Unfortunately 68% of these placements are likely to last only 4 weeks before the person is unemployed once more. I suspect the percentage of temporary jobs is so high because this allows service providers to bill the government again and again for ‘helping’ those same job seekers find other temporary jobs once the initial placement dissolves into thin air and, via the $1.2 billion national wage subsidy pool potentially allows employers to 'churn' new employees on short term contacts so that employers receive financial benefits from the pool but employees are unemployed at contract's end.

None of the departmental employment sustainability measures encompass positions lasting longer than six months, so it is unclear as to whether there is a genuine expectation that job service providers will assist in finding permanent employment for anyone.

In July 2015 when Jobactive Australia commenced, the real national unemployment rate was probably running at est. 8.7% and by March 2016 it had climbed to est.11% according Roy Morgan Research vs ABS Employment Estimates (1992-2016).

In November 2013 the Australian Bureau of Statistics (ABS) seasonally adjusted combined unemployment and underemployment rate (underutilisation) was 13.5% and by February 2016 this combined rate was 14.2%.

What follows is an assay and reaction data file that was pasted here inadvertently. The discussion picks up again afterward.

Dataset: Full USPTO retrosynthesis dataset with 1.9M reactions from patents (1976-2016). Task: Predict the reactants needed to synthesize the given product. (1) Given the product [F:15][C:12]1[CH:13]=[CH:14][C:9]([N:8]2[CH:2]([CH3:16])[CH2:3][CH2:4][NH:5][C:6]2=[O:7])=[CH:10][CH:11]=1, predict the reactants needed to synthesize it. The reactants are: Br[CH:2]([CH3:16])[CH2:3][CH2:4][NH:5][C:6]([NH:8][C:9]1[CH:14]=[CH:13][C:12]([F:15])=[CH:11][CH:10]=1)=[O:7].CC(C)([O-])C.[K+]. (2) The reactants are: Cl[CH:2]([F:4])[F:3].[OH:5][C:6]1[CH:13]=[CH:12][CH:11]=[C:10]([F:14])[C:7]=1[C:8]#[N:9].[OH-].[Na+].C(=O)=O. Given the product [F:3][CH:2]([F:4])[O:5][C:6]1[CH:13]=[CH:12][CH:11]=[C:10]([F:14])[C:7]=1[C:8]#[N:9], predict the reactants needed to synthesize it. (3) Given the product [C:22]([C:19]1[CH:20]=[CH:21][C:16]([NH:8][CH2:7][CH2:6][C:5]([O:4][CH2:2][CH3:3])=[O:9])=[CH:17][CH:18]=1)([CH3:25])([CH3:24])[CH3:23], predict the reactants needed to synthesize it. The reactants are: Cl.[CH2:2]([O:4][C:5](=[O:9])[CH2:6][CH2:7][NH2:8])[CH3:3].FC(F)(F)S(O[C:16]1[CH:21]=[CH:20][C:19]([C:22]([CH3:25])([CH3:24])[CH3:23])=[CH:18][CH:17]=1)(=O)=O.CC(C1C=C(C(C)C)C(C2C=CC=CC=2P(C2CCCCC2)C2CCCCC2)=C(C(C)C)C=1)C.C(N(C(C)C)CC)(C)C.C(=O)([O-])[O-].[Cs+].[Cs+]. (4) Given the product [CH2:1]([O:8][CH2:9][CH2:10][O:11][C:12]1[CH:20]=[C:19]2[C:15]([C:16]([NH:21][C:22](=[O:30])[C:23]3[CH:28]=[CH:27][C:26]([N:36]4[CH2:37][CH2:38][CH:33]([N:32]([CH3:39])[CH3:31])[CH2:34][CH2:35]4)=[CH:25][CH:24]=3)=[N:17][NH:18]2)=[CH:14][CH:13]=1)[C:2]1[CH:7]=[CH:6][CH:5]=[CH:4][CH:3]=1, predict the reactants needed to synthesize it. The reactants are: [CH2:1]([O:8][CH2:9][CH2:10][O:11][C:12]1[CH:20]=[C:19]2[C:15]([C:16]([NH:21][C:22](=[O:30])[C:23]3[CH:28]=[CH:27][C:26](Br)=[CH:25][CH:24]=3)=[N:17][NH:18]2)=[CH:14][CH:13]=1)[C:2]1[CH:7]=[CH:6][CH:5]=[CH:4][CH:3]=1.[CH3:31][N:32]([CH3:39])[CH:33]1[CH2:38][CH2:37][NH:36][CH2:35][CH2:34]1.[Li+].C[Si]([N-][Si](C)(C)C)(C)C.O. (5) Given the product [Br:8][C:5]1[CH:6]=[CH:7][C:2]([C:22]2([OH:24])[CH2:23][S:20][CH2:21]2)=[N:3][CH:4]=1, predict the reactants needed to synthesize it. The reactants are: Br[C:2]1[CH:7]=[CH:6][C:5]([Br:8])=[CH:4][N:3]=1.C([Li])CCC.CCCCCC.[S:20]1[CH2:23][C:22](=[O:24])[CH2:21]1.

In September 2013 the average number of weeks an unemployed person spent looking for a job was 39, with an est.134,400 people looking for 52 weeks and over.
Under the Abbott-Turnbull Government by March 2016 the average number of weeks had risen to 46.2, with an est. 181,700 people looking for 52 weeks and over. [Australian Bureau of Statistics, Labour Force, Australia, Detailed - Electronic Delivery, Mar 2016] 

In June 2014 an est. 123,800 15 to 24 year-olds were looking for full time or part-time work. By March 2016 the number of young people in this category had risen to 133,000. [ibid]

The Brotherhood of St. Laurence reported on 14 March 2016 that some rural and regional areas weregrappling with youth unemployment rates above 20 per cent.

Richmond-Tweed (including Tweed Heads, Byron Bay, Lismore, Mullumbimby) in the NSW Northern Rivers region had a youth unemployment rate of 14.5% in January 2015 and by January 2016 this rate had risen to 17.4% [Brotherhood of St Laurence, Australia’s Youth Unemployment Hotspots: Snapshot March 2016, p. 3]

Yet on 1 May 2016 Treasurer Scott Morrison was telling The Courier Mail that there had been 50,000 youth jobs created in the past 18 months across Australia. He also was offering no supporting proof for this bold statement covering November 2015 to April 2016 and, as neither ABS labour force nor job vacancy data tracks jobs growth it is hard to see where he finding his figures.

Somehow these statistics engender little confidence that the Liberal-Nationals Coalition has taken a genuinely constructive approach to unemployment since winning government in September 2013 – despite that gung-ho media release announcing “jobactive services”.